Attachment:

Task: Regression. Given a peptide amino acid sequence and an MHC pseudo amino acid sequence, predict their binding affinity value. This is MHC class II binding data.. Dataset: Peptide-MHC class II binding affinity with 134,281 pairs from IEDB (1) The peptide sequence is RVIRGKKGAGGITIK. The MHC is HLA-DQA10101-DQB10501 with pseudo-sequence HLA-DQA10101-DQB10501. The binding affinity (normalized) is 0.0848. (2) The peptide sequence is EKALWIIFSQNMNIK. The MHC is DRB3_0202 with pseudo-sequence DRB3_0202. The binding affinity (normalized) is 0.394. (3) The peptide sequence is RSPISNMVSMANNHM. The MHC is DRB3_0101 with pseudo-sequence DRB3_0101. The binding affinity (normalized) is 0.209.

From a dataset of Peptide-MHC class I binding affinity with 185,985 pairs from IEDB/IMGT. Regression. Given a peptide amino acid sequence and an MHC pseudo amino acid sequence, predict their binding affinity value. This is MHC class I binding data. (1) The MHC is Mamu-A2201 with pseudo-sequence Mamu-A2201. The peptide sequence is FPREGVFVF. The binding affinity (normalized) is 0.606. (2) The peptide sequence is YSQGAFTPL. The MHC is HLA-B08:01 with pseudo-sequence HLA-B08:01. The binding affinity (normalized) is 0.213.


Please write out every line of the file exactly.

Task: Regression. Given a peptide amino acid sequence and an MHC pseudo amino acid sequence, predict their binding affinity value. This is MHC class II binding data.. Dataset: Peptide-MHC class II binding affinity with 134,281 pairs from IEDB (1) The peptide sequence is RVIRGKKGAGGITIK. The MHC is HLA-DQA10101-DQB10501 with pseudo-sequence HLA-DQA10101-DQB10501. The binding affinity (normalized) is 0.0848. (2) The peptide sequence is EKALWIIFSQNMNIK. The MHC is DRB3_0202 with pseudo-sequence DRB3_0202. The binding affinity (normalized) is 0.394. (3) The peptide sequence is RSPISNMVSMANNHM. The MHC is DRB3_0101 with pseudo-sequence DRB3_0101. The binding affinity (normalized) is 0.209.

From a dataset of Peptide-MHC class I binding affinity with 185,985 pairs from IEDB/IMGT. Regression. Given a peptide amino acid sequence and an MHC pseudo amino acid sequence, predict their binding affinity value. This is MHC class I binding data. (1) The MHC is Mamu-A2201 with pseudo-sequence Mamu-A2201. The peptide sequence is FPREGVFVF. The binding affinity (normalized) is 0.606. (2) The peptide sequence is YSQGAFTPL. The MHC is HLA-B08:01 with pseudo-sequence HLA-B08:01. The binding affinity (normalized) is 0.213.